1. What to do BEFORE the interview

2. What to do DURING the interview

3. What to do AFTER the interview

4. The Multiple Mini Interviews

Only a select few applicants nationally are invited to interview, so if you have been invited take a moment to enjoy the honor.

Why do medical schools interview you?

Interviews are an opportunity for medical schools to meet and get to know you in person, by evaluating how professional, poised, and sympathetic you are. Be respectful, professional, and importantly, yourself. Most applicants report that their interview experience is far more fun and relaxed than they expected.

If a medical school has invited you they have already weighed that you meet the academic qualifications. Now they want to get a sense of who you are. Interviews help them assess your motivation for a medical profession, and each school has a sense of who would be a good "fit" for their mission, and their community, as well as for the profession. They will want to get a sense of what you have learned from your experiences and assess your ability to communicate and your maturity. That said, they also recognize that you will be nervous and accept that as part of meeting you. They'll be curious how you fare, nerves and all.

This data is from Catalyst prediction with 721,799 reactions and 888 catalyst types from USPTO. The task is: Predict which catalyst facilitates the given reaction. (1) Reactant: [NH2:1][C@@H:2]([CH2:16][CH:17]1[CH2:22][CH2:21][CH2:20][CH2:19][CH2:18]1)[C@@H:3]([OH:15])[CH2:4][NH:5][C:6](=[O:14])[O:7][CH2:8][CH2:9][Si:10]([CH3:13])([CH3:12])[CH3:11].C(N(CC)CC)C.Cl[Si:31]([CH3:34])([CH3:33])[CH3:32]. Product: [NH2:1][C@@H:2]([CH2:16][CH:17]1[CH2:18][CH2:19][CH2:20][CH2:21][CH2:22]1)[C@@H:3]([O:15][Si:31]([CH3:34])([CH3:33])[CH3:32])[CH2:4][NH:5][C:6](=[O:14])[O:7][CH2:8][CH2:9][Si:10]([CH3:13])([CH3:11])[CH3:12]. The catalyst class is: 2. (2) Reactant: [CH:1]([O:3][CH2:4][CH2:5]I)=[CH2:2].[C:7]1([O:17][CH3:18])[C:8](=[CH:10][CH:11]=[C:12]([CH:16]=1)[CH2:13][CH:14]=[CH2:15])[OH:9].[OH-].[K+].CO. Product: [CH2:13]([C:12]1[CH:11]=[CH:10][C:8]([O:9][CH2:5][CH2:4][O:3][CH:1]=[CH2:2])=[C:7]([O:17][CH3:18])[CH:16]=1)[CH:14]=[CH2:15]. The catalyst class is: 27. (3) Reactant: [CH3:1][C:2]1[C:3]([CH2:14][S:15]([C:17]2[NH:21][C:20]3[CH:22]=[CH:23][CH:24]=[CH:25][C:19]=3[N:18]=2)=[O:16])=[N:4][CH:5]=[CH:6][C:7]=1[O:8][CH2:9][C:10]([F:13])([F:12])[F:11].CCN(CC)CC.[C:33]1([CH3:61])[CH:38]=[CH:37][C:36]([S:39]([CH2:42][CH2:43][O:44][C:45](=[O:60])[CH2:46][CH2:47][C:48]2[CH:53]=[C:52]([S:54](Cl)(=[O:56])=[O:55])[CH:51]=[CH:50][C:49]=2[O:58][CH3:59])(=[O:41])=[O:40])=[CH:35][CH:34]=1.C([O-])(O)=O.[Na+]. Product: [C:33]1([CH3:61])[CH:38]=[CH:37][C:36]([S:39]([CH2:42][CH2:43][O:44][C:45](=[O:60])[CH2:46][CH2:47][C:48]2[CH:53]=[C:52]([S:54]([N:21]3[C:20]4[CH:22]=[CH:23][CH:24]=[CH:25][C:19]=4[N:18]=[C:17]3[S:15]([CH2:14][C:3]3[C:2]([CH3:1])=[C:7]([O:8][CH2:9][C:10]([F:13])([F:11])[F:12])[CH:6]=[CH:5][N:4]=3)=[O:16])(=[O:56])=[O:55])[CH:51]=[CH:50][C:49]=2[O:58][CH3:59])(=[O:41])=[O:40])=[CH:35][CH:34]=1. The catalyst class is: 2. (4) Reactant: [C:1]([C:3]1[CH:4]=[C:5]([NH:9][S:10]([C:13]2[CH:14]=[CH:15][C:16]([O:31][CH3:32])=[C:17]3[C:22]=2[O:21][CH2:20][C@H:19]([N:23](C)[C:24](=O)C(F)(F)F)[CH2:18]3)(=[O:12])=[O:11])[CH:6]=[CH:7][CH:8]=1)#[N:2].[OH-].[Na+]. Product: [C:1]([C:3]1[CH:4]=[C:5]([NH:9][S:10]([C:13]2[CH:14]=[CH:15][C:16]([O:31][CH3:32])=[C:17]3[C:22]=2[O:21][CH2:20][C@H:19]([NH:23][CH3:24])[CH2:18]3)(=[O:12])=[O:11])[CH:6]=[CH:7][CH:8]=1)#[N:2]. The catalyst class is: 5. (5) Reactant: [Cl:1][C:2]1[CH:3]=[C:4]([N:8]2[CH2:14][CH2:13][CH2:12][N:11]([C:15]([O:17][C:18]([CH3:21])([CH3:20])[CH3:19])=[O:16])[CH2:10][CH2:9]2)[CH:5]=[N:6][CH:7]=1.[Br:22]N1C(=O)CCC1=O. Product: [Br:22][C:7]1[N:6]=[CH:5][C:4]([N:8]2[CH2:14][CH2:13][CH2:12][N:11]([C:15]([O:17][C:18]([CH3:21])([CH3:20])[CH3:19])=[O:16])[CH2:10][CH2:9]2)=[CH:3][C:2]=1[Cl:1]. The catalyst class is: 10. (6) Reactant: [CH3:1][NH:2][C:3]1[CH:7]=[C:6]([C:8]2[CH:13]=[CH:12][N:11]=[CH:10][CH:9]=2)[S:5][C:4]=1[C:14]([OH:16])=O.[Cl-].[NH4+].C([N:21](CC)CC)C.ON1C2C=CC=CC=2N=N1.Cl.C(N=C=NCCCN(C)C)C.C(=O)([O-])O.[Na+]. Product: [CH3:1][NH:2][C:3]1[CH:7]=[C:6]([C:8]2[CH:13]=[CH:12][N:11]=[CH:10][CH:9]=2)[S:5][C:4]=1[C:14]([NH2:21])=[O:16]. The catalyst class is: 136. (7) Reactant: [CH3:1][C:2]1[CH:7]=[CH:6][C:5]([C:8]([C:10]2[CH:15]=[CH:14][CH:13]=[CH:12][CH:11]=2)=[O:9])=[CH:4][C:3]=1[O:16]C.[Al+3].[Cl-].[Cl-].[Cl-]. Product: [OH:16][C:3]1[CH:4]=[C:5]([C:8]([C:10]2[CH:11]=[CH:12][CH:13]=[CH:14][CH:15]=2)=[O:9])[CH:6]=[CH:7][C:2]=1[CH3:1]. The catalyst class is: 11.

You are also "interviewing" the school

During the interview, you have the opportunity to assess your own sense of "fit" for that school. Applicants have reported that they have taken notes right after an interview day when their impressions are still strong so they can look back on them if they are in the position of choosing between schools. One successful alumni shared that she took short videos in which she talked about her impressions after each interview day.

Traditional Interviews vs. the Multiple Mini Interviews (MMI)

Currently, medical use one of the two main styles of interview (see below). 

The Traditional Interview might differ a bit from school to school, but typically there will be one or two separate interviews, one person at a time, during the interview day. At a few schools an applicant might individually or, in a small group, meet with a panel of interviewers. 

The Multiple Mini Interview (MMI) places applicants in scenarios that can demonstrate a candidate's social and communication skills, how they handle unknown situations, how they respond to ethical questions, and give Med Schools a more holistic "view" of a candidate in action.

It is important to consider preparing for both styles of interviews. Even those with strong interpersonal skills will find it helpful to prepare and practice beforehand. Preparation for the traditional interviews can help you with the MMIs in getting you more comfortable thinking on your feet, but they are quite different and you should prepare accordingly. We highly encourage you to contact HPP to arrange an interview preparation session or a mock interview.